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Dear Dr. Backlund, hi I'm so glad to find an endodontist here! Well, what happened was I just recently went to an endodontist to do a retreatment of a tooth that has had problems for years! Well today was the first of 2 appointments I have with him. He will be out of town for several weeks so I can't go back to him for some time. But in the meantime, I was wondering if you can answer this for me since you are a specialist. I did a retreatment because something was wrong with the root canal from years back. Even before having my first root canal, there's this part of my tooth (and this is the front tooth) that is yellow on the side. When I tap on the yellow part of the tooth, it seems more sensitive and hurts more than other parts. Same thing on the back of the tooth, same side. The yellowing is internal, not external. And I did forget to tell my endodontist that before he started the procedure but he was tapping on different parts of my tooth to see where the sensitivity or pain was coming from. But I didn't direct him to the yellow part right away so I was just wondering is that important for him to know or regardless if I did or not, the root canal would of been done the same way? I know you can't see it, but hopefully you have an idea by me describing it. Please let me know if you do need more information from me. Also, after a root canal, is it normal for it to be so sore that even tapping on it feels like before and would it eventually go away? Thanks!

Hi Monica,

I'm sorry it has taken so long to get this question, but allexperts is having email problems and I just received this tonight. It really isn't important to be specific about where the tapping causes problems because the sensation comes from the nerves at the end of the tooth, in the bone, and tapping a certain way is what aggravates those nerves. When the tooth completely heals, I would expect that tapping to go away.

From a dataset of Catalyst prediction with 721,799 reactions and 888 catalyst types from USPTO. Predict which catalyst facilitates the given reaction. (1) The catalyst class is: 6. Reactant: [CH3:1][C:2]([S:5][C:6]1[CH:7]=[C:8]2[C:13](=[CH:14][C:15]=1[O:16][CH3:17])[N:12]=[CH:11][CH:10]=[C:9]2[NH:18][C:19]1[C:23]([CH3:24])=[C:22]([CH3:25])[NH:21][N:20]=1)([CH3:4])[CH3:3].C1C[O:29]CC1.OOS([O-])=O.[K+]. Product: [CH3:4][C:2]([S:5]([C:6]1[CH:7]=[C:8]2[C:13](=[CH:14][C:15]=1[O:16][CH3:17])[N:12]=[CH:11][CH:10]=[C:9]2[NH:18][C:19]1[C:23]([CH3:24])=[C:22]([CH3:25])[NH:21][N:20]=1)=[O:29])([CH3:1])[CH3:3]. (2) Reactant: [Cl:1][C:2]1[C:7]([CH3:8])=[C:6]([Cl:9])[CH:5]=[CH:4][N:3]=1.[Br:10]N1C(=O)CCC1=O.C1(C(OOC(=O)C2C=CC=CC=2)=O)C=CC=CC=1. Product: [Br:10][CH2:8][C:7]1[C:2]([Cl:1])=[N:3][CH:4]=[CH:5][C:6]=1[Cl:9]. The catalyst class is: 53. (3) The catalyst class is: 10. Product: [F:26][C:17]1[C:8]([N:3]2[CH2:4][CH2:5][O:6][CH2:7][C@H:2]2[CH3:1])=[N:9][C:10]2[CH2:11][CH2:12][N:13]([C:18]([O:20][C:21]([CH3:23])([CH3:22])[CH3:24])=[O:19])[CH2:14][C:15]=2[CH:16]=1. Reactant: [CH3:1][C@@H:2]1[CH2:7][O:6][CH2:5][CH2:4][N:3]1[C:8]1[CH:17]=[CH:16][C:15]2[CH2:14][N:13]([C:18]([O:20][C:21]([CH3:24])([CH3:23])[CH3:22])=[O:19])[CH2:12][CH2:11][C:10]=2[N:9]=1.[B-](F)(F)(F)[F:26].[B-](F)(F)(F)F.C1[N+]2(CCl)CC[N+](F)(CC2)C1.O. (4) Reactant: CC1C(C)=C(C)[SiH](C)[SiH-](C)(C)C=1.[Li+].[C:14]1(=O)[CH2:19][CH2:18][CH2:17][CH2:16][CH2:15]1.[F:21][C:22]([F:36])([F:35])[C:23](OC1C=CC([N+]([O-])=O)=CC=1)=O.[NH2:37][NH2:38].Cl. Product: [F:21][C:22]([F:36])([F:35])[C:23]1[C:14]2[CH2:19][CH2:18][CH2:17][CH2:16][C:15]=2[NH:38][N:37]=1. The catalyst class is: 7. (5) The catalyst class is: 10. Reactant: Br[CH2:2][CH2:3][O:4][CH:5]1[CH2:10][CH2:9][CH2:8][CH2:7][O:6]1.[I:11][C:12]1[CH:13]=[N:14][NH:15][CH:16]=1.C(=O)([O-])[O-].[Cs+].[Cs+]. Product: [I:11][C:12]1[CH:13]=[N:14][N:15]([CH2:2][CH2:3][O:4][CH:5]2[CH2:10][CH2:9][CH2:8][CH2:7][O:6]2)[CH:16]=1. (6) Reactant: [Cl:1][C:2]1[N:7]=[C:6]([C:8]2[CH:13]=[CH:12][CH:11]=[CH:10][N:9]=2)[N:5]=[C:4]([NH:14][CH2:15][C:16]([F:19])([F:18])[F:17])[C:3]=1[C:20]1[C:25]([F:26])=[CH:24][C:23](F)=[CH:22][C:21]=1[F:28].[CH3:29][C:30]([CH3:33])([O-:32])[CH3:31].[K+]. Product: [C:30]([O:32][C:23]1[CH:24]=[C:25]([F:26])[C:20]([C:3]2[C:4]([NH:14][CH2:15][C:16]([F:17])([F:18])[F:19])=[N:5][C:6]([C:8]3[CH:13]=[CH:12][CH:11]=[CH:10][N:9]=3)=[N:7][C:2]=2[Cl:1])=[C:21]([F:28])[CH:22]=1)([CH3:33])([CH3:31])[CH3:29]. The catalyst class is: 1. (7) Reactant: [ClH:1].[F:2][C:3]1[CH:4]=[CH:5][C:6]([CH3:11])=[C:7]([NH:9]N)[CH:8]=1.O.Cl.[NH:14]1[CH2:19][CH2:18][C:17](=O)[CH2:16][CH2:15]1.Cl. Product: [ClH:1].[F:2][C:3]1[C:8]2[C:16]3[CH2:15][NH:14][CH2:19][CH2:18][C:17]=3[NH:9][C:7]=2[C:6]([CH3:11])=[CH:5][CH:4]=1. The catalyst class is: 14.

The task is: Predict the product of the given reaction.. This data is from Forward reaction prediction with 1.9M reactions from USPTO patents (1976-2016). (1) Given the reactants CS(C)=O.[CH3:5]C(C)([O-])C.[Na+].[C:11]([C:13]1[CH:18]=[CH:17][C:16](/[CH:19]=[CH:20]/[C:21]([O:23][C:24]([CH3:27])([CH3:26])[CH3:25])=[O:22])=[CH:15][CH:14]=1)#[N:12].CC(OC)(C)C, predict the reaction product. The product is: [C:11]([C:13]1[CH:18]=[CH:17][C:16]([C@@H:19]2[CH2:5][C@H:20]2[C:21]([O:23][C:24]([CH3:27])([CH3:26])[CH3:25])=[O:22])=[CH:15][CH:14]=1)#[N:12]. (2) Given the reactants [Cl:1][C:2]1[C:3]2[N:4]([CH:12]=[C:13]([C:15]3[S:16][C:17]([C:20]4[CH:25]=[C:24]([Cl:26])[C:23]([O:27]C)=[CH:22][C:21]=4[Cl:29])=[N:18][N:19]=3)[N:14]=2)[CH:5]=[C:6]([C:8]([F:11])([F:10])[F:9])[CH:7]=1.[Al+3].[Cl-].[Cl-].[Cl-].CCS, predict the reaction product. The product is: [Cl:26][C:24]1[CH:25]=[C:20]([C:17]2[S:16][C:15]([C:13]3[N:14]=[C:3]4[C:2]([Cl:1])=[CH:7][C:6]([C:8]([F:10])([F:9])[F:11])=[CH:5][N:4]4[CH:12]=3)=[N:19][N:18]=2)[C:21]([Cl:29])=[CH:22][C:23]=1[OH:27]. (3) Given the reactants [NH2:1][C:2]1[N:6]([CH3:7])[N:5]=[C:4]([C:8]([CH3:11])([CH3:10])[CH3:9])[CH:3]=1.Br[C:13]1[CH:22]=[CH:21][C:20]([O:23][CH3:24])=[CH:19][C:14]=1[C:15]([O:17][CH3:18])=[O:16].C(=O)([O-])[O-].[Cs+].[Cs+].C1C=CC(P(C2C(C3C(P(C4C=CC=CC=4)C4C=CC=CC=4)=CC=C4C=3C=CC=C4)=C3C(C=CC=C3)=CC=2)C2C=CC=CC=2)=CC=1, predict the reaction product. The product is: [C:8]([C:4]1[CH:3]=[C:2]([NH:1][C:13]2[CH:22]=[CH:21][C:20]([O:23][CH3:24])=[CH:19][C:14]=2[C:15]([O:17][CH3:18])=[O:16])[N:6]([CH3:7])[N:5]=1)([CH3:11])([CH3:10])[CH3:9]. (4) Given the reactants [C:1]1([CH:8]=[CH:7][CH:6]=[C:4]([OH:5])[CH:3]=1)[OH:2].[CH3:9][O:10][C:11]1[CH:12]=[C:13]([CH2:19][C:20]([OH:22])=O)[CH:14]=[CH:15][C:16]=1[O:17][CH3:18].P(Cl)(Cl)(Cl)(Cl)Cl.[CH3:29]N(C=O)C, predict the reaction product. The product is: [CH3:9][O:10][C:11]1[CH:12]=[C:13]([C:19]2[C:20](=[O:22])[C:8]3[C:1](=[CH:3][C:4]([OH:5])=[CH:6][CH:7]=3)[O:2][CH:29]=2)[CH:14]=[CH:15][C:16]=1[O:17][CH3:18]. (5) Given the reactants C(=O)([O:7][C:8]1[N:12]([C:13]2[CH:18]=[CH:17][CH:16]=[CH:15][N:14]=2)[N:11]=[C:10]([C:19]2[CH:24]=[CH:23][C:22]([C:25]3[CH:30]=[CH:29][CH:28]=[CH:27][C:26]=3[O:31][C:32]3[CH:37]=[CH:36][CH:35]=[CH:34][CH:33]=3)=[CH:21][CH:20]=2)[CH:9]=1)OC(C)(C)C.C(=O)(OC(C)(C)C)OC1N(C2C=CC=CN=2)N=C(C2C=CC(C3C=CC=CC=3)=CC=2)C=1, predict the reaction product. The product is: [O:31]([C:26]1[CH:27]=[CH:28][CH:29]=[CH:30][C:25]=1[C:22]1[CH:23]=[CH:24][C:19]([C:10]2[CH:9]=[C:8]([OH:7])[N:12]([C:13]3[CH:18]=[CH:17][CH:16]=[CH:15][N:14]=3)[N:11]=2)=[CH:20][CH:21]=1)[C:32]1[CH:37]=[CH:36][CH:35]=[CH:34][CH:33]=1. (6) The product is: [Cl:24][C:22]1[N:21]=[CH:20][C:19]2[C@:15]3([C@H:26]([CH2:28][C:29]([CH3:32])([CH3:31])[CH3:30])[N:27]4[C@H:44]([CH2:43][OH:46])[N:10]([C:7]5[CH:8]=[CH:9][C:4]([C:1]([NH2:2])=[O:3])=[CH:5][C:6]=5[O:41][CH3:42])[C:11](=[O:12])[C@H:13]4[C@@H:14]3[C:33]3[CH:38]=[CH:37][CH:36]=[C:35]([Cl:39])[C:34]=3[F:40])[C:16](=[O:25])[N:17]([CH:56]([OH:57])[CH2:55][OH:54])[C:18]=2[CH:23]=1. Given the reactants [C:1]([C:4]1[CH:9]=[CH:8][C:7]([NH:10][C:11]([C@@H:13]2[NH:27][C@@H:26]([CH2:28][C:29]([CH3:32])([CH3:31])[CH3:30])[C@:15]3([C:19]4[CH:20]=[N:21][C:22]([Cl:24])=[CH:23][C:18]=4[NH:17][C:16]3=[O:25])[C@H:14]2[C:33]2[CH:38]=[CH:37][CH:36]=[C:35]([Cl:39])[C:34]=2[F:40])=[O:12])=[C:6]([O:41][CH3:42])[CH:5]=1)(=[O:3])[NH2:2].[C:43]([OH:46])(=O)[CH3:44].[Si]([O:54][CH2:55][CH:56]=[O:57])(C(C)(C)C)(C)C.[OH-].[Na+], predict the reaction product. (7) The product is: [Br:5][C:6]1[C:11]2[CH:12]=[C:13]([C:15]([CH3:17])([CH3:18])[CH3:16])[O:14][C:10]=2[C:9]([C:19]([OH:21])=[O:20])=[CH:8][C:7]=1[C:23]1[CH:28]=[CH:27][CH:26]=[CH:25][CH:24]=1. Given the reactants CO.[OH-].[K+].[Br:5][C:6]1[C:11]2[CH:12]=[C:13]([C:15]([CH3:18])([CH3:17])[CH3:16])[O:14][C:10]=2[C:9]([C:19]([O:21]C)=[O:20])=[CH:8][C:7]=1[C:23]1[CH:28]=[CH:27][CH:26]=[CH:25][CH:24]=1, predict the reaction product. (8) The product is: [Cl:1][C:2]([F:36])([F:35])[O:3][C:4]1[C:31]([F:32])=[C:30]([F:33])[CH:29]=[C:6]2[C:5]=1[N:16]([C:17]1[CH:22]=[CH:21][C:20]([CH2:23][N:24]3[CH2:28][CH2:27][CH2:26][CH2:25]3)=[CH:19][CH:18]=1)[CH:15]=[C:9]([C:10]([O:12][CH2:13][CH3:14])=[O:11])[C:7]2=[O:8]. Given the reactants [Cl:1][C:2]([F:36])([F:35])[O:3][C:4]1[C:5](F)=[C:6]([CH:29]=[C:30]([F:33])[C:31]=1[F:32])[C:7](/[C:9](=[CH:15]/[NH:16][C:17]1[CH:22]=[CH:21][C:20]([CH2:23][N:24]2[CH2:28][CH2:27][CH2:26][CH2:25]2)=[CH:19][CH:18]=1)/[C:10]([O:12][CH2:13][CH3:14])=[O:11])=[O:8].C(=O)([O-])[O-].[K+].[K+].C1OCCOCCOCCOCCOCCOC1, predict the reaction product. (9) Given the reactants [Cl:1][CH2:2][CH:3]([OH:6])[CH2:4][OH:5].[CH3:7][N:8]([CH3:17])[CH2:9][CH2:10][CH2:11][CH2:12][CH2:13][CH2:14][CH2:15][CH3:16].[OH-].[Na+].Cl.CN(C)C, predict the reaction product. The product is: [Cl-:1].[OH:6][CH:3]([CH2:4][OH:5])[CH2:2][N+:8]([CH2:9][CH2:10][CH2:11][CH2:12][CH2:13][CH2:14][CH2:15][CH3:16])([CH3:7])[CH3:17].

After dental treatment, especially after retreating a root canal, the tooth will usually be sore for a few days as the body starts to heal. Usually the discomfort is minimal and goes away in a few days. If you don't get improvement, make sure to tell your endodontist as he/she would want to know that.

Once again, I'm sorry it took so long to respond to you.

Gary Backlund DMD, MSD  


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Gary Backlund, DMD, MSD


I am an Endodontist ( root canal specialist ) and can answer questions about root canals and their treatment. I cannot diagnose or treat online, but can answer general questions. I have been a specialist for 25 years and am Past President of the Washington State Association of Endodontists.


25 years practicing as a specialist

American Association of Endodonists, Past President Washington State Association of Endodontists.

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